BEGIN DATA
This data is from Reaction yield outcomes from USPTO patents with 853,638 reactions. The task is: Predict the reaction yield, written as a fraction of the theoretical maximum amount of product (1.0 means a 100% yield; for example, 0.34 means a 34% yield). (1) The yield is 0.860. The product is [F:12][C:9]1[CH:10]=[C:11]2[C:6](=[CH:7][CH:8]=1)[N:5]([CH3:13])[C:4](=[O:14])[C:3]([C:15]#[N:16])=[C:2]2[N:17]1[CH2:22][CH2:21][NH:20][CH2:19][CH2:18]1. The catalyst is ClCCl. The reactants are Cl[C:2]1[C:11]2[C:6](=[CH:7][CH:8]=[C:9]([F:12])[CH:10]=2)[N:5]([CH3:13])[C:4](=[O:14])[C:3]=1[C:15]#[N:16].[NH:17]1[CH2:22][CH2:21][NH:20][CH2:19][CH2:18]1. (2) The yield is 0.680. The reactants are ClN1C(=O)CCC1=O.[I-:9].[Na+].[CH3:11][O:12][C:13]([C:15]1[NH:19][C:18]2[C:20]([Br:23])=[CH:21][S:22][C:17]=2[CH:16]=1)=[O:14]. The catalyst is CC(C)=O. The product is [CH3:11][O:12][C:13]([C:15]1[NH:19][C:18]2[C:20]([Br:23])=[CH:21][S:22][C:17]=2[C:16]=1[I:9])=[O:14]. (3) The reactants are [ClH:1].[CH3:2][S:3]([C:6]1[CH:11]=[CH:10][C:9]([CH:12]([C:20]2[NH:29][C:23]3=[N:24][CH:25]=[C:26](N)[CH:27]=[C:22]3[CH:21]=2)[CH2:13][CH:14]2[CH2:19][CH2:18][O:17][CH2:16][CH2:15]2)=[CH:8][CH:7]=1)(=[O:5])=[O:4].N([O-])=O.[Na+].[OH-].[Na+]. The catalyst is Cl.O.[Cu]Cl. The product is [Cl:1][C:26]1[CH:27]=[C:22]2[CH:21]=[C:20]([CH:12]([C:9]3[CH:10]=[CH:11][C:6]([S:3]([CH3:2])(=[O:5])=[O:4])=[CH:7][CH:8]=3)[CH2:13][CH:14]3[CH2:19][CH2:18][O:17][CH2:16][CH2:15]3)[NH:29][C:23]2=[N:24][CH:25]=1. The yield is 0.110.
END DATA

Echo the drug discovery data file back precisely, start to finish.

This data is from Reaction yield outcomes from USPTO patents with 853,638 reactions. The task is: Predict the reaction yield, written as a fraction of the theoretical maximum amount of product (1.0 means a 100% yield; for example, 0.34 means a 34% yield). (1) The yield is 0.860. The product is [F:12][C:9]1[CH:10]=[C:11]2[C:6](=[CH:7][CH:8]=1)[N:5]([CH3:13])[C:4](=[O:14])[C:3]([C:15]#[N:16])=[C:2]2[N:17]1[CH2:22][CH2:21][NH:20][CH2:19][CH2:18]1. The catalyst is ClCCl. The reactants are Cl[C:2]1[C:11]2[C:6](=[CH:7][CH:8]=[C:9]([F:12])[CH:10]=2)[N:5]([CH3:13])[C:4](=[O:14])[C:3]=1[C:15]#[N:16].[NH:17]1[CH2:22][CH2:21][NH:20][CH2:19][CH2:18]1. (2) The yield is 0.680. The reactants are ClN1C(=O)CCC1=O.[I-:9].[Na+].[CH3:11][O:12][C:13]([C:15]1[NH:19][C:18]2[C:20]([Br:23])=[CH:21][S:22][C:17]=2[CH:16]=1)=[O:14]. The catalyst is CC(C)=O. The product is [CH3:11][O:12][C:13]([C:15]1[NH:19][C:18]2[C:20]([Br:23])=[CH:21][S:22][C:17]=2[C:16]=1[I:9])=[O:14]. (3) The reactants are [ClH:1].[CH3:2][S:3]([C:6]1[CH:11]=[CH:10][C:9]([CH:12]([C:20]2[NH:29][C:23]3=[N:24][CH:25]=[C:26](N)[CH:27]=[C:22]3[CH:21]=2)[CH2:13][CH:14]2[CH2:19][CH2:18][O:17][CH2:16][CH2:15]2)=[CH:8][CH:7]=1)(=[O:5])=[O:4].N([O-])=O.[Na+].[OH-].[Na+]. The catalyst is Cl.O.[Cu]Cl. The product is [Cl:1][C:26]1[CH:27]=[C:22]2[CH:21]=[C:20]([CH:12]([C:9]3[CH:10]=[CH:11][C:6]([S:3]([CH3:2])(=[O:5])=[O:4])=[CH:7][CH:8]=3)[CH2:13][CH:14]3[CH2:19][CH2:18][O:17][CH2:16][CH2:15]3)[NH:29][C:23]2=[N:24][CH:25]=1. The yield is 0.110.